"I didn't want to cut too deep as it will slow down the platform development," Brindle says, and HRG has taken the recession as an opportunity to speed up the transfer of its newly-acquired businesses to the USP platform.

"In travel you acquire businesses and you find all sorts of systems and we are busily shutting them down, so we are investing in what we do. You make sure there is an RoI and that is where the relationship with the FD is very strong," he says. Speeding up the move to the USP will increase savings and deliver an RoI, he contends.

Brindle came to HRG after nine years at Amadeus, one of the main IT platforms in use within the travel and tourism sector, and his last role there was to set up technology teams developing systems for travel management companies. This involved critical integration projects, which was becoming critical and led to him working at HRG.
"Having been at Amadeus I have the advantage of knowing how everything comes together in travel, and it helps when dealing with suppliers," he says.

His first travel job was at British Caledonian Airways, which British Airways bought in 1988, prompting Brindle to leave.

"I didn't want to work on the Bath Road in Hounslow," he says of how the British airline industry, at the time, centred around BA. Caledonian is a rare company that many of its former employees form groups to celebrate their former careers and there is a wealth of websites dedicated to the now defunct airline.

"Caledonian was a great company and Sir Alan Templeman and Sir Freddie Laker were great leaders. The organisation was extremely friendly and people wanted to work together and be a team. It was very innovative."

A number of CIOs take to the skies at the weekend, and Brindle's office sports more than a few model aircraft and pictures of great planes like the Avro Vulcan, but Brindle doesn't fly himself.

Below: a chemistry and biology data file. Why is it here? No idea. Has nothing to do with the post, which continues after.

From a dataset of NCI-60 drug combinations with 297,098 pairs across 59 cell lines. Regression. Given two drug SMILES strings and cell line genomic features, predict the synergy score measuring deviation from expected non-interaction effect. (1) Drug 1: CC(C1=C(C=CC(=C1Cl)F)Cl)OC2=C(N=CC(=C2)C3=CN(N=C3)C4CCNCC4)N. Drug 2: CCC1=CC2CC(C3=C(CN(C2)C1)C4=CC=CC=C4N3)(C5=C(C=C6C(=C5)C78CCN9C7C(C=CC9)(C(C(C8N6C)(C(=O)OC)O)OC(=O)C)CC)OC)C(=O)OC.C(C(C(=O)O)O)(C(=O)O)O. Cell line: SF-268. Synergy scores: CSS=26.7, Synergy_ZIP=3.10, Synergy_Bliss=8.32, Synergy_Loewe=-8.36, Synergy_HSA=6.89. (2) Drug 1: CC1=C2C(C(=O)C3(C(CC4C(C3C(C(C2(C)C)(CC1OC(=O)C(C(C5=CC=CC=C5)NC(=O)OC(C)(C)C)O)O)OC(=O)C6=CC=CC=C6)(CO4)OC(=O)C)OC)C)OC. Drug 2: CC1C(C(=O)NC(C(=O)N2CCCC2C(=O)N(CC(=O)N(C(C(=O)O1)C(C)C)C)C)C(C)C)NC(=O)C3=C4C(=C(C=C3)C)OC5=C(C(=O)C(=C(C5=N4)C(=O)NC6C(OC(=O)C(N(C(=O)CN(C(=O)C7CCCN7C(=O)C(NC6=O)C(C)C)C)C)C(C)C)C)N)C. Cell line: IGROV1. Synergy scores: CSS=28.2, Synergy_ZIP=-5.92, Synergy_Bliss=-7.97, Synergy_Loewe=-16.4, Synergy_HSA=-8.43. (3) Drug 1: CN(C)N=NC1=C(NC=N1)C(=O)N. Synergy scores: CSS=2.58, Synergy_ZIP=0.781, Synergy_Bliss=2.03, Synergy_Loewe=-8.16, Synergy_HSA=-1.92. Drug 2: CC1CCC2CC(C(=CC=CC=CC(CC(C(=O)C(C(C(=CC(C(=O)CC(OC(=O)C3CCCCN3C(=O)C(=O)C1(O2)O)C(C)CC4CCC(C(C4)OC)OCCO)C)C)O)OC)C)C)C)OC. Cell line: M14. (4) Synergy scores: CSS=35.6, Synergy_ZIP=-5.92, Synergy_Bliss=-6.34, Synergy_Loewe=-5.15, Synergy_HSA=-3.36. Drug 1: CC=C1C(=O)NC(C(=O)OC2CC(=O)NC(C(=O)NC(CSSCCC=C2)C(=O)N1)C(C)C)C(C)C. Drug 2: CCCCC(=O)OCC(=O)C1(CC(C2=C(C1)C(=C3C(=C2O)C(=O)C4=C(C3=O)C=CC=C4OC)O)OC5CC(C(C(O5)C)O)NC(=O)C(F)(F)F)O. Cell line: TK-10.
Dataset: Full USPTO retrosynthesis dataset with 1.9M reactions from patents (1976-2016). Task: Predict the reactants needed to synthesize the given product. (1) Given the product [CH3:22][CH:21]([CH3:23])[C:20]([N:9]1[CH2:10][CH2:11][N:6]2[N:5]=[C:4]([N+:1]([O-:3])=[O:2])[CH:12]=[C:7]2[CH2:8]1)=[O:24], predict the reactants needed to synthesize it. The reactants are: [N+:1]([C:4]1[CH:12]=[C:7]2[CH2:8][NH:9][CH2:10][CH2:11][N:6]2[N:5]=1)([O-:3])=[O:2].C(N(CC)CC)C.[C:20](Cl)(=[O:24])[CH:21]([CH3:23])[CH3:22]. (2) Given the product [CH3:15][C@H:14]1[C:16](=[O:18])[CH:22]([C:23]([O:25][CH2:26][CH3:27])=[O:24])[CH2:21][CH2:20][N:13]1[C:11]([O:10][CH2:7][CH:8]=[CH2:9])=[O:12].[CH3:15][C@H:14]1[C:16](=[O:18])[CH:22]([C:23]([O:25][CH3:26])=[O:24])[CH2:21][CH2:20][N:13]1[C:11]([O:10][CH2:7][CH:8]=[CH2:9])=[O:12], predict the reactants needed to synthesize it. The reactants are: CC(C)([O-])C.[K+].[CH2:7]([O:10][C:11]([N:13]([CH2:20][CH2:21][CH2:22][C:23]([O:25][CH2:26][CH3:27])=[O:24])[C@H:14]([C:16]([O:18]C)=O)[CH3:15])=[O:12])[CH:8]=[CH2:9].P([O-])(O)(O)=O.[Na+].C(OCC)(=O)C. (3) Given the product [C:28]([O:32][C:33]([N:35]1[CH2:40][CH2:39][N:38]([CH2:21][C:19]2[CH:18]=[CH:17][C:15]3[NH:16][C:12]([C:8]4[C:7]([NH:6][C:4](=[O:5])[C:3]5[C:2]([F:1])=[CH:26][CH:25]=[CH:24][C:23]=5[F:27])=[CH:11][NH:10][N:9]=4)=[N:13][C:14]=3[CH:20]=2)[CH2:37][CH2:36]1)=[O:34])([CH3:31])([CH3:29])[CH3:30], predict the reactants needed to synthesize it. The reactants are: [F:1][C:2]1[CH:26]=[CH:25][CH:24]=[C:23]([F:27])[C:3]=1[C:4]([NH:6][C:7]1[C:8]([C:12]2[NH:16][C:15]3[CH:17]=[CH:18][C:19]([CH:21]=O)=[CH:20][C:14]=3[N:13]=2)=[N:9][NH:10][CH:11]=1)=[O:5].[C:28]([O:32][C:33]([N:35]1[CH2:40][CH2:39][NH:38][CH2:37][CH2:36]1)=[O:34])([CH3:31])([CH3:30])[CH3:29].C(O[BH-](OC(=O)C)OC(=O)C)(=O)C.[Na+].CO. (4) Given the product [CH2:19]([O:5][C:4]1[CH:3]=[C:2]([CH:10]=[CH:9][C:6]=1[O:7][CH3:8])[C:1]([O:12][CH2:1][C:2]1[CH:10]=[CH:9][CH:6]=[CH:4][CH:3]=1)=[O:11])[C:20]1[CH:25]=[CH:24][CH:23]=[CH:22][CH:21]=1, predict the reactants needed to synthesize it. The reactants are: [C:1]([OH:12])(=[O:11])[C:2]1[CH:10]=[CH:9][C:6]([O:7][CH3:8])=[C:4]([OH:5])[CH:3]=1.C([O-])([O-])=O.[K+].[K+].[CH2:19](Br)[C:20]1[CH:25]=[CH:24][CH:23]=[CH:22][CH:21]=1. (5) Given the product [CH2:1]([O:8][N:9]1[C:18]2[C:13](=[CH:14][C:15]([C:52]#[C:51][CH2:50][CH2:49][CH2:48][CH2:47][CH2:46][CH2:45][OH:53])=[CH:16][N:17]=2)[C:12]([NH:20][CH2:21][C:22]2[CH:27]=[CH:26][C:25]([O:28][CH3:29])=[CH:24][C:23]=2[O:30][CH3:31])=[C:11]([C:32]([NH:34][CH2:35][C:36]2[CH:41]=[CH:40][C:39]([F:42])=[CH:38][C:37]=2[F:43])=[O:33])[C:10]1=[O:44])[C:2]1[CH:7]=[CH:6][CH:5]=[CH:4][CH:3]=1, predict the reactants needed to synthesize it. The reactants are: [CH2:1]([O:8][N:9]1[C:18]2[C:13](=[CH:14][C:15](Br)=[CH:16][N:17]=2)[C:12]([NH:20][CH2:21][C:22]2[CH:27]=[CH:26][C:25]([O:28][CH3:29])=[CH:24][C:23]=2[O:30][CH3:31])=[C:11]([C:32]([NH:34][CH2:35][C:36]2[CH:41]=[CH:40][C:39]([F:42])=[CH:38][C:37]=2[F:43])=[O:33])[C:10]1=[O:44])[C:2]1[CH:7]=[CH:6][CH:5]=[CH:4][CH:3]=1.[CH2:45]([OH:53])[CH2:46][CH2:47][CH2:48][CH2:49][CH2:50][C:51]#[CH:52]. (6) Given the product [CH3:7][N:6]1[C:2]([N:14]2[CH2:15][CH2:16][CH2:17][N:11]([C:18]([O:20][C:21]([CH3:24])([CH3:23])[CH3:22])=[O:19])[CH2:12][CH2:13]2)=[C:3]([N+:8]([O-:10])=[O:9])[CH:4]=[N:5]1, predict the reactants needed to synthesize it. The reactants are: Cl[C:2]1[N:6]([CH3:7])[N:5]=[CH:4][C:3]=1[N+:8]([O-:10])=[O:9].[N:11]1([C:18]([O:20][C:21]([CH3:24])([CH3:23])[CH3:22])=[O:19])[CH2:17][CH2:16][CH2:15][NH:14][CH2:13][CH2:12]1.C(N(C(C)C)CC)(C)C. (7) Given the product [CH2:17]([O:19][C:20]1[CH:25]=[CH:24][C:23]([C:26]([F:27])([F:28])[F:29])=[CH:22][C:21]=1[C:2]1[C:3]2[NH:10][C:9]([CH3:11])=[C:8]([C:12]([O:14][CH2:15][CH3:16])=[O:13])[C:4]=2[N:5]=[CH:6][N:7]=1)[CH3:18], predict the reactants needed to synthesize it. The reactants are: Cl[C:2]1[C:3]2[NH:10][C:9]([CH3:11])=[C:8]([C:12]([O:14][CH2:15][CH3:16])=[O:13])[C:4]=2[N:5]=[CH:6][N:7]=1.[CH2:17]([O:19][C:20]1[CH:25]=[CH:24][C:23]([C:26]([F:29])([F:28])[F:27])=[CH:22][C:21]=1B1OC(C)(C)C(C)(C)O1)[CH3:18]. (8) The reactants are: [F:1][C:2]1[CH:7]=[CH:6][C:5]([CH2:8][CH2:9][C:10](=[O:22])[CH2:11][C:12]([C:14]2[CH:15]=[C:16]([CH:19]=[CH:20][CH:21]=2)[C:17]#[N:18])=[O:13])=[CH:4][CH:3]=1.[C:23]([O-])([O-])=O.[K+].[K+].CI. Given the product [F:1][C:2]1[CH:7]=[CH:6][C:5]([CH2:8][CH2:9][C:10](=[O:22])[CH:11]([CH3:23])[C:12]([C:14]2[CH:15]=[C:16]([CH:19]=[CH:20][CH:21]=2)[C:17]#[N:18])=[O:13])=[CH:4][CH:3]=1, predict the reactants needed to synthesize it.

"If I was to do it I'd have to go the whole way and become a commercial pilot," he says of his all-or-nothing character. Instead the CIO stays well and truly on terra firma at the weekends and is a keen cyclist, runner and horse rider.
"Anything I do is to keep me outdoors; I like riding bikes and running as you can switch off. Exercise is so important; I can get rid of a lot of stress."

Perhaps having turned IT into the cockpit from which HRG flies its business, he feels no need to reach high altitudes. Brindle and HRG have demonstrated how technology and the internet can be harnessed to remodel a business in a changing environment and use change as the navigation towards a new business destination.


Succession planning

CIOs should plan for their succession. In the current economy you could be forgiven for engineering yourself out of a job, but Bill Brindle at Hogg Robinson Group is one CIO who believes in succession planning.

"Identifying a succession plan is certainly sensible. If I get run over there must be someone who can pick up the ball and make sure that the people below them can do the same," he says.

The hardest part according to the CIO is taking the time to teach people how to your job well rather than always doing everything yourself. He sees many IT leaders who have made this mistake and have damaged their organisations and the careers of their teams as a result.

"If your people are not developing skills they just become expensive developers and not managers," he says.
Brindle doesn't agree with the current trend towards mentoring a chosen one who will become the CIO on your departure. "Mentoring on one person can make life difficult and gets others off-side," he says. Instead a wide group should be developed.